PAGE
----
Outside of close family and friends, the rest of us know her only as "the Bloomingdale library attack victim.''
You've read and heard the stories about how she was attacked, raped and beaten that night in April 2008. She was left to die in the dark behind the book drop.
But she did not die. She was still alive when they found her. Her body shattered, she was taken to Tampa General, where a coma was induced. Following that, she has been unable to speak, see, use her arms or legs or sit up without assistance.
She finally went home and has been receiving care through Children's Medical Services.
Last year, her attacker was found guilty and is in a cell awaiting sentencing. Time moves slowly in the system.
But time also moves on in the world of the young woman.
Next month she will turn 21. It's a time of life that not too long ago seemed so full of promise for this bright and beautiful woman. She was an outstanding student. Her future was limitless and you only can imagine what it would have been like on her coming 21st birthday as she came home from one of the great universities she could have attended.
Instead, her family anticipates the birthday with dread.
Their daughter was attacked two days after her 18th birthday. That is important because, by Medicaid rules, she will be transitioned from CMS to adult Medicaid services.
Under those rules, the only complete medical care provided is through a nursing home.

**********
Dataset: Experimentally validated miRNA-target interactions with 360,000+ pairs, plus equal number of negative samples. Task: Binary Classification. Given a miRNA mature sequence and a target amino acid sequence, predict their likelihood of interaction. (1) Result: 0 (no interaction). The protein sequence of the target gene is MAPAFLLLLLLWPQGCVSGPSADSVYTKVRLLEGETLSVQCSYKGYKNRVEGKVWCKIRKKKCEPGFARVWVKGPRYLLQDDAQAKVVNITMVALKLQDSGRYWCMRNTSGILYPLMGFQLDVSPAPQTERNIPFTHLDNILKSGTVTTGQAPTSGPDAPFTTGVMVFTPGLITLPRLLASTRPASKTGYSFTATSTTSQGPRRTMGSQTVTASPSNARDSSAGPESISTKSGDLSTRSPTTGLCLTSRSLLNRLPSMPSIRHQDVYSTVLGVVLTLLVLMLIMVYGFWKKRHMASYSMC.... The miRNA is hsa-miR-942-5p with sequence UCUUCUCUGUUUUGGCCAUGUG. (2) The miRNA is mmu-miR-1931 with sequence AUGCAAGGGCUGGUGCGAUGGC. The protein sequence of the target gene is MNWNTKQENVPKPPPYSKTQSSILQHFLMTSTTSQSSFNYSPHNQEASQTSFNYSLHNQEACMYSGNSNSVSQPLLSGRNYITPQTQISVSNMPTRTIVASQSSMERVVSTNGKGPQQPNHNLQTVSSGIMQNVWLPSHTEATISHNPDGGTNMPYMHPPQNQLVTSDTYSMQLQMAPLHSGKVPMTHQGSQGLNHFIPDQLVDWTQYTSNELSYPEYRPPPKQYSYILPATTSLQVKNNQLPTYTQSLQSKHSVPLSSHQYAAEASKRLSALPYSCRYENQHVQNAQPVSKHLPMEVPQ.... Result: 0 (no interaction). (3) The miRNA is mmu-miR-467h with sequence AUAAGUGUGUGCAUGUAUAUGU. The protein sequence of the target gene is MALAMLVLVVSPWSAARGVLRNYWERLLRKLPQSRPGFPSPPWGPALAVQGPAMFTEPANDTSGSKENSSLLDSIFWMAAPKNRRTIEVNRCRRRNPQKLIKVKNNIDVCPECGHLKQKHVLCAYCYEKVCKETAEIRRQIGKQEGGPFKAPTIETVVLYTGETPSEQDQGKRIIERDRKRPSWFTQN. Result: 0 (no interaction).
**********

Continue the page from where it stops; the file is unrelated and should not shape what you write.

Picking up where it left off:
I wrote about this recently and about how a small group of volunteers was working to get some kind - any kind - of waiver to get her the continuing help she is going to require and allow her to remain at home with her parents, who both have disabilities of their own.
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As you already know or could have guessed, options and funding resources are scarce. One item the group is after is a shower commode chair. There is much more and it is a long list, but you get the idea.
The family and her supporters would like an exception to something called the Brain and Spinal Cord Injury Program. She has been on the potential waiver list for two years but there seems to be little movement.
The group's members have written and appealed to U.S. Rep. Kathy Castor, D-Tampa. Castor has written a letter of her own. They also have gone to U.S. Sen. Bill Nelson, D-Fla. They've talked to lobbyists in Tallahassee and sent formal appeals to the Agency for Health Care Administration (AHCA), asking for a waiver.
Everything has been denied. About their last chance seems to be Gov. Rick Scott stepping in, although the rules on that happening are a little hazy.
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I don't know the answer. The twisting corridors and murky rules of health care with its agencies and bureaucracies are daunting. All I know is there is a young woman whose life has been salvaged, and there is a family that desperately is fighting at least to keep her close to home, where she can be loved as well as cared for.
Maybe someone out there who understands this system better than the small group that is trying so hard has an answer. I'm betting there is one. Call or email me with any thoughts.